Trip Start Sep 08, 2011
85Trip End Jan 08, 2012
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It wasn’t such a long trip, but the mini bus had small seats and so it felt much longer than it really was. The discomfort, though, was worth it. First stop was Flat Rock. It’s a lookout point from where you get your first proper view of the Blue Mountains. There was one snag; there was very fog or very low flying cloud that day, either way the whole of the valley and mountains were obscured. Not to worry, looking at the silver lining, the sight of a mountain valley/gorge seemingly ‘smoking’ was really cool and was probably better than the original view!
Then it was on to Wentworth Falls Lookout Point. Here there was a glorious view of Jamison’s Valley and, fortunately, the weather had cleared up a bit. The object of going to the lookout point was to see Wentworth Falls (a waterfall). However, there was a way down which allowed you to get a closer look at the waterfall. Now, we were warned by the guide that there were steps going down to the falls (approx 230), which meant, of course, that there were 230 steps coming back up. I’d seen (and even swam in) waterfalls up north and I didn’t feel the need to go down and have a look at another one, particularly as I knew I would suffer on the way back up. From where we were, there was a breathtaking view of a valley and you could just make out the waterfall down below. That was good enough for me. Others in the party, however, tried to convince me to go down with them... guess who had the last laugh? They eventually arrived back at the bus, sweaty, out of breath and barely able to walk – I was as fresh as a daisy.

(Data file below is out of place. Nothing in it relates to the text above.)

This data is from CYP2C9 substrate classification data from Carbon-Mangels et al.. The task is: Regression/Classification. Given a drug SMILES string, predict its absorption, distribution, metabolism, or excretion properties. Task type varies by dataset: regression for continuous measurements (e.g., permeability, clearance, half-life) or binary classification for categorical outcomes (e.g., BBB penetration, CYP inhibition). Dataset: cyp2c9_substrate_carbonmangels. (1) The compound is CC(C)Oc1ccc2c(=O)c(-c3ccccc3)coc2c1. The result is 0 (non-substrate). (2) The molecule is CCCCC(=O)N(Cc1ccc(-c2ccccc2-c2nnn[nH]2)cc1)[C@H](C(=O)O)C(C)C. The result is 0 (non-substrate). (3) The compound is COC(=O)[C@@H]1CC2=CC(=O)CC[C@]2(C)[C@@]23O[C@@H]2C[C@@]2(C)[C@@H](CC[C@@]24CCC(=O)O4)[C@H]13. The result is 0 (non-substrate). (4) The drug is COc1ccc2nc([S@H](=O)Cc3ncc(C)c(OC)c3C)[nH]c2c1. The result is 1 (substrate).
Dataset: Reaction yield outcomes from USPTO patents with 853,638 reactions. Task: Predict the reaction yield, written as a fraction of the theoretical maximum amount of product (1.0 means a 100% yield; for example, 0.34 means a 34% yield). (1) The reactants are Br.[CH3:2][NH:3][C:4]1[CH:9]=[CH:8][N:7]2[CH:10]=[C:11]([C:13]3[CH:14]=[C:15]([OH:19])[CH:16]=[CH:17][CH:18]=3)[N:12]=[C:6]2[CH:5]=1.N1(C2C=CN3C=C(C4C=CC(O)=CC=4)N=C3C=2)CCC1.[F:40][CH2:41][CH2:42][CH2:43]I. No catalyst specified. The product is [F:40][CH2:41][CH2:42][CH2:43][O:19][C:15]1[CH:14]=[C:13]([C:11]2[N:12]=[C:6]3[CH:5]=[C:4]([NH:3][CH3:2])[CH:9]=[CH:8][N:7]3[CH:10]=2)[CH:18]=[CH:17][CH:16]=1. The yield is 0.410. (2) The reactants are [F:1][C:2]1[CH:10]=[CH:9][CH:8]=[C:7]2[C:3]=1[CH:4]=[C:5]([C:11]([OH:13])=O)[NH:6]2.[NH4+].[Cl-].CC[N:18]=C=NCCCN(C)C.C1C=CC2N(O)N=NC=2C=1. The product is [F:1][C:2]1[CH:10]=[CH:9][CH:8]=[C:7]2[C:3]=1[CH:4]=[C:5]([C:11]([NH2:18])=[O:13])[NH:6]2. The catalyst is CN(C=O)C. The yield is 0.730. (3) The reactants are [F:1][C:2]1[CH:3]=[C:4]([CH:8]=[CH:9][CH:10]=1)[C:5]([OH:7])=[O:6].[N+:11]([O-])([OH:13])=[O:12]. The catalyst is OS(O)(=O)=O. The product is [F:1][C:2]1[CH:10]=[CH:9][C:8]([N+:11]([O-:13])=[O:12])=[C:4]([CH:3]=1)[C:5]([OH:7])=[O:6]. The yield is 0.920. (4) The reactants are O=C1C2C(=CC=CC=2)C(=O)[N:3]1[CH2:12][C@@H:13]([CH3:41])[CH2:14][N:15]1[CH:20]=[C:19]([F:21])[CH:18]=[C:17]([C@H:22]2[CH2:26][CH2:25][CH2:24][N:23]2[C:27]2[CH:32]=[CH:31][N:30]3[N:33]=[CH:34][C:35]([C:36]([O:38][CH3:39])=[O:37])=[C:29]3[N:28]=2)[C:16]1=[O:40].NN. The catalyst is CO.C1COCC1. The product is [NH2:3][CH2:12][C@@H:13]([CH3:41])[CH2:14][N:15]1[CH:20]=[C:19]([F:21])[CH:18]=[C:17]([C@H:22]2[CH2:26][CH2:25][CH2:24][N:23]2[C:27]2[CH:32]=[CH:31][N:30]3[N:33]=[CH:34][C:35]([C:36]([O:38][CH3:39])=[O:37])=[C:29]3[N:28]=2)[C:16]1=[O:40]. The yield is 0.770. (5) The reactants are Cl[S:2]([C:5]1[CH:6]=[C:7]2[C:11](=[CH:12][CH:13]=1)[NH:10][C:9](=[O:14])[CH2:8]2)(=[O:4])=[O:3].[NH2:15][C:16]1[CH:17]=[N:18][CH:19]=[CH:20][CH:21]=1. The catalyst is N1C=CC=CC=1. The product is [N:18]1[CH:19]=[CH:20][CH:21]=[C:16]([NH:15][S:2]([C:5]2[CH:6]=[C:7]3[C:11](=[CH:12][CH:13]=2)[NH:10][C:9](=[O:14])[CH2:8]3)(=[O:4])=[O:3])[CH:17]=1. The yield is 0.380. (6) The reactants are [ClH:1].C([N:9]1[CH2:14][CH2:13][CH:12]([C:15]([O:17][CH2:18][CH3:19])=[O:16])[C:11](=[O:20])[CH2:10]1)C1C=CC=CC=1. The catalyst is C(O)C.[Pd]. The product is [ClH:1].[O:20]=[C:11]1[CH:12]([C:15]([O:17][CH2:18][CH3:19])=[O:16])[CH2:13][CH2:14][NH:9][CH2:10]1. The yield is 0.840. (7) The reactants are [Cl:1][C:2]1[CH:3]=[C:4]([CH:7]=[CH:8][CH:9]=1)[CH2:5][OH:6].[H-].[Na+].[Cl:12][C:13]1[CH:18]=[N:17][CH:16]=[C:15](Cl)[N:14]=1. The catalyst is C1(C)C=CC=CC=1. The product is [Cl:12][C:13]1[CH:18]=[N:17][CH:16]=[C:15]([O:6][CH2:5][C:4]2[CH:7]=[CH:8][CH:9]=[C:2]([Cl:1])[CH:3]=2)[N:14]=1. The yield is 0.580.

After lunch we made our way to Katoomba, home of Scenic World. It’s difficult to describe exactly what Scenic World is. It basically provides transportation into the valley. There’s a cable car (with a glass floor) that takes you across the valley, providing you with a good look at the highlight of Katoomba: The Three Sisters
Now, let me tell you about this train. It is advertised as the world’s steepest train track. I haven’t been on that many different trains, but I would be inclined to agree. The train was originally used for coal mining – basically bringing coal up the mountain. Therefore, some bright spark felt it wasn’t necessary to build a track that wound its way around the mountain. No. It would be far more efficient to build a straight track. The modern ‘train’ looks like a rollercoaster, but it’s missing a bar to strap you in. Therefore when you start your journey down (to the music of Indiana Jones, I kid you not!), you feel as if you’re about to slide out of your seat/car and smash into the people in front of you. And unlike a rollercoaster, it’s really slow. This meant that you had time to think about the consequences of falling out of the train (or someone falling on top of you). My God! I almost filled my pants on the way down!
Once we got to the bottom, it was a walk through a rainforest. I should have been more impressed, but there seems to be rainforest all over the east coast of Oz, and by this stage, I’d seen a fair few of them.
The day out was rounded off with a cruise back to the CBD. It had been a good trip, not least as it was a chance to get out of the city.